Michael Massing Considers Iraq


(posted to www.marxmail.org on December 19, 2002)


Although it is not on the Nation Magazine website, Michael Massing's "The Moral Quandary: Anti-Imperialism vs Humanitarianism" in the current issue is well worth tracking down. It is a highly nuanced examination of the issues that have come to a head in the emerging antiwar movement and anti-antiwar movements, the latter including outspoken supporters of US imperialism like Christopher Hitchens as well as those at the Nation Magazine whose job it is apparently to police the left (Liza Featherstone, Marc Cooper and David Corn.)


I have a lot of respect for Massing. He was a fierce critic of the kind of media bias in the 1980s that made Reagan's war against the Central American revolution easier to carry out. Although the current line-up is nothing like that of 15 years or so ago, the sort of obsessive demonization of Saddam Hussein was clearly foreshadowed by the propaganda campaign against Daniel Ortega, whose every move was put under a microscope. Just as Saddam Hussein is being forced to prove a negative--namely that he has no weapons of mass destruction--Ortega was constantly being pressured to prove that he was not a puppet of the Soviet Union.


In a pip of an article that appeared in the June 28, 1987 Washington Post (of all places!), Massing exposed 3 ex-leftists who were involved in lining up support for the Nicaraguan contras: Robert Leiken, Penn Kemble and Bernard Aronson. They were the Christopher Hitchens of their day. Leiken was a former Maoist and the others were social democrats knew how to throw around a phrase from the 18th Brumaire when the occasion suited them.


Massing was a skilled investigative journalist who had once been executive editor of the Columbia Journalism Review. His most recent beat on the "drug war" resulted in a book titled "The Fix" that has earned strong reviews.


The topic of Massing's article is a meeting at NYU sponsored by the journalism department that included 5 speakers: Frances Fitzgerald, a highly respected writer who was on the front lines opposing the war in Vietnam; Todd Gitlin, a flabby version of Christopher Hitchens; pro-war Dissent editor Michael Walzer; former Under-Secretary-General of the United Nations Brian Urquhart; and Kanan Makiya, an ex-Trotskyist of Iraqi descent also with Dissent Magazine and beating the drum loudly for war against his former homeland.


Although Massing is obviously uncomfortable with Makiya's blood-curdling war whoops, he does give credibility to Kenneth Pollack's "The Threatening Storm: The Case for Invading Iraq". According to Pollack, Saddam Hussein is one of the most horrible tyrants since Attila the Hun, which should not come as a complete surprise given Pollack's past employment with the CIA--a fact missing from Massing.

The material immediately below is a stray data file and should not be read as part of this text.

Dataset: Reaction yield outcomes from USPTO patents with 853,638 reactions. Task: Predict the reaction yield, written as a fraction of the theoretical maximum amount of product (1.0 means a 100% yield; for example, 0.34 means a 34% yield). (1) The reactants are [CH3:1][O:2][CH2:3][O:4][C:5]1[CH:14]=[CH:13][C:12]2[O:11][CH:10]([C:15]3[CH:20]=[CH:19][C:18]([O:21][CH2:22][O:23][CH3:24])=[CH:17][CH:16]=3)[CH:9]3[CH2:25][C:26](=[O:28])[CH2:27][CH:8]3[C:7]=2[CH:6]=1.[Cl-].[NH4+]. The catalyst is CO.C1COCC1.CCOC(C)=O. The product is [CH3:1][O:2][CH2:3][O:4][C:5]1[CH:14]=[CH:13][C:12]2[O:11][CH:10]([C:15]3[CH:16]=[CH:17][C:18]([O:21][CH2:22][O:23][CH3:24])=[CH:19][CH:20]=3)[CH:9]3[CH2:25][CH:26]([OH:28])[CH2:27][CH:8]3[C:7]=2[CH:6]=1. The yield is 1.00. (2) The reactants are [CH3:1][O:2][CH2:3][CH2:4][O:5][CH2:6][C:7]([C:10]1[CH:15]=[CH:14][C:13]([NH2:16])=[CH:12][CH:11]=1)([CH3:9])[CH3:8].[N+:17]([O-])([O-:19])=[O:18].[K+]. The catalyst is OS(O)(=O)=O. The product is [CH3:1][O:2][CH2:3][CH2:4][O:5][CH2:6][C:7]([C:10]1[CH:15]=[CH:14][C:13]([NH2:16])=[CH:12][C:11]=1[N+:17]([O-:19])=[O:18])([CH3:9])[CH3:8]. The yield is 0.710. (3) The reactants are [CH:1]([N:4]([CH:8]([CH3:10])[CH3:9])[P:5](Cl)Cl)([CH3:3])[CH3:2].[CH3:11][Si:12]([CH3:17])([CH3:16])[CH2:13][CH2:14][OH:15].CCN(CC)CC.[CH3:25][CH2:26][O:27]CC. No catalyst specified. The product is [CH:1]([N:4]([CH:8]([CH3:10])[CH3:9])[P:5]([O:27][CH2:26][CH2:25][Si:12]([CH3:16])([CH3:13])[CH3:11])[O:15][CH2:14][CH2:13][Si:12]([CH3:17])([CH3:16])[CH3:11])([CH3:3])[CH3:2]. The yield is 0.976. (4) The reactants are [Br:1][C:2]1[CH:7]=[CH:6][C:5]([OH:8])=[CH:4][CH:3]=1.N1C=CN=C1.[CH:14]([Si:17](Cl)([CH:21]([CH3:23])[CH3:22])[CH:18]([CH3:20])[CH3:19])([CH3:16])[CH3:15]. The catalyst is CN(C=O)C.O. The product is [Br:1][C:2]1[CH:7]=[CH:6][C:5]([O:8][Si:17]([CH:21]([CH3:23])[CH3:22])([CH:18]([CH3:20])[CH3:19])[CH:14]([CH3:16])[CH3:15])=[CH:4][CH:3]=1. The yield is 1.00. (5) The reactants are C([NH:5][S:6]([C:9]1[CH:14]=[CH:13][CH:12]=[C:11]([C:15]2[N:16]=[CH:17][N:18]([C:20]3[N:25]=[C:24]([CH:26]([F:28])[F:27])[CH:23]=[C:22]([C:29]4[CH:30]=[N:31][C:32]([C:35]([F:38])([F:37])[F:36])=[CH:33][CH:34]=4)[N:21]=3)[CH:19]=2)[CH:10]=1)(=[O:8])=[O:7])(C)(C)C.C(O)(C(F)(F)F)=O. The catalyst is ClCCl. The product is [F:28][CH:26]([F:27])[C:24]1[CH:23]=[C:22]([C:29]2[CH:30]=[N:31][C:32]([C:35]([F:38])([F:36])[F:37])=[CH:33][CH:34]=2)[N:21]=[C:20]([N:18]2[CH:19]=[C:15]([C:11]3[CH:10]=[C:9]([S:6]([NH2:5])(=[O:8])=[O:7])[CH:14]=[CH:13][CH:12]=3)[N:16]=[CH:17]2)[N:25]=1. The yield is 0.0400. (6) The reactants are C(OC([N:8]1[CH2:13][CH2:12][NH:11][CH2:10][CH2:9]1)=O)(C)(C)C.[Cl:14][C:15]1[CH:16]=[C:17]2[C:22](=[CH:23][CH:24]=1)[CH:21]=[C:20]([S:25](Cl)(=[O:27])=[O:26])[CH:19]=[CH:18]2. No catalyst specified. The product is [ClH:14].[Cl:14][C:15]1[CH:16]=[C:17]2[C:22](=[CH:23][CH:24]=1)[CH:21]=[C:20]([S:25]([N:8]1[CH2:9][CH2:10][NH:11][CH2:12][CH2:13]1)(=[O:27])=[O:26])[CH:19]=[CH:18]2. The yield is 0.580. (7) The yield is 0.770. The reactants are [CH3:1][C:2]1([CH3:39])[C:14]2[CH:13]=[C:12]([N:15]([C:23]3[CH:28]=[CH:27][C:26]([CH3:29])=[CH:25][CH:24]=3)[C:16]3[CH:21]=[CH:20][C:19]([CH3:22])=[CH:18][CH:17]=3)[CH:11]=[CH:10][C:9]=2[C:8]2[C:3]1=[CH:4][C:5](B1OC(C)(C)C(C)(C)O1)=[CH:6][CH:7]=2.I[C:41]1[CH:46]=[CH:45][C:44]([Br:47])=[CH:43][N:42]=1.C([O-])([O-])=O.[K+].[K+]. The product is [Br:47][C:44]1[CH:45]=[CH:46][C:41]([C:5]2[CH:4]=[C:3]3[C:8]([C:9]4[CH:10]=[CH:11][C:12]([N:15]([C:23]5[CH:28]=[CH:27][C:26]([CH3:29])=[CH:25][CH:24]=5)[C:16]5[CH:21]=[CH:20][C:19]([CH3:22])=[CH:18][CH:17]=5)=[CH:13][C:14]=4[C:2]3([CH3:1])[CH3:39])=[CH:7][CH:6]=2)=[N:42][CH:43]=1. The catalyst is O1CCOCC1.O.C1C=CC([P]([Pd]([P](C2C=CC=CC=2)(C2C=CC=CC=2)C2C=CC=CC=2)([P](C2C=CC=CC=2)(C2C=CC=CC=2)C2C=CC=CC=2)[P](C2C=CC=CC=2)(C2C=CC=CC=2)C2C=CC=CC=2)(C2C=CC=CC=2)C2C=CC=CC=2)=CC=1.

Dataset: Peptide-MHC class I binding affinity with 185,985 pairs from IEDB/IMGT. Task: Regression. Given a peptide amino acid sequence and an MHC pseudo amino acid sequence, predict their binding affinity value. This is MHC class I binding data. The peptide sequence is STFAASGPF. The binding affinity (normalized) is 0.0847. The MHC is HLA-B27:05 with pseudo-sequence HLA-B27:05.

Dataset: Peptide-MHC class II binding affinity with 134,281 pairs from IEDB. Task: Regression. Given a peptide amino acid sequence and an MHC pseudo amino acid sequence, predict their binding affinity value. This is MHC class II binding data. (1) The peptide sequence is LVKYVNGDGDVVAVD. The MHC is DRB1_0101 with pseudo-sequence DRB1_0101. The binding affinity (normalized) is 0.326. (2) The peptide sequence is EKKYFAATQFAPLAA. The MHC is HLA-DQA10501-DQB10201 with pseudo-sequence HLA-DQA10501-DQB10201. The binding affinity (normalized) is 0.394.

All in all, Massing approaches the question with good old-fashioned American pragmatism. In answering the question why Saddam Hussein should be deposed as opposed to those who rule Saudi Arabia or North Korea, he pretty much answers: "Because you can get away with it."


Seemingly in a debate with himself, Massing then counters his own impulse to aggression with the need to "weigh the anticipated benefits against the expected costs." So, without skipping a beat, he shifts from pragmatism to a kind of bookkeeper utilitarianism. Mostly, the arguments against a "regime change" involve nasty side effects like distracting us from the war on terror or pissing off other Arabs. He quotes Douglas Hurd, the former British foreign secretary, who notes that a quick imperialist victory would result in "a sullen and humiliated Arab nation."


Unfortunately, missing from Massing's calculations at this point is any consideration whether the United States has the *right* to topple the government of Iraq. Such a discussion would ultimately hinge on questions of the nature of the US imperialism alluded to in the title of his article, but given short shrift in the body itself.


Massing's article ends on a strong note. All of the 5 speakers at NYU accepted the need to go to war if Iraq was in noncompliance with the UN. Massing half-heartedly agrees with them: "Certainly a war conducted under the aegis of the UN would be preferable to one urged unilaterally by the United States; a UN-authorized assault, by embodying the collective will of the international community, could blunt the anger that might erupt if the world's lone superpower went it alone."


After articulating this option, Massing turns once again Hamlet-like to consider the opposite possibility. He warns the "left", presumably the rather staunch liberal base of the Nation Magazine readership, that the UN "has become more and more subservient to the United States", a less than startling revelation. He adds, driving home the point, that "If the Security Council sanctions a war, does that automatically make it just?"


He urges another way. One alternative would be to bolster the rather feckless Iraqi opposition by lifting most of the sanctions and by opening up the country to foreign investment. This position strikes me as utopian bordering on foolishness. The only foreign investment pending in the USA is of the same sort that came to Central America after the revolution that Massing wrote so fair-mindedly about in the 1980s. Over the rubble of Nicaragua and El Salvador, maquiladoras sprouted up like toxic mushrooms where desperate former peasants work for near-starvation wages. The model that the USA has in mind for a post-Saddam Hussein Iraq would look a lot like Nigeria today or Venezuela, as soon as Chavez gets the boot. To even consider an alternative scenario given the relationship of class forces in the world today is an insult to the Nation's readers and worse an insult to Massing's reputation itself.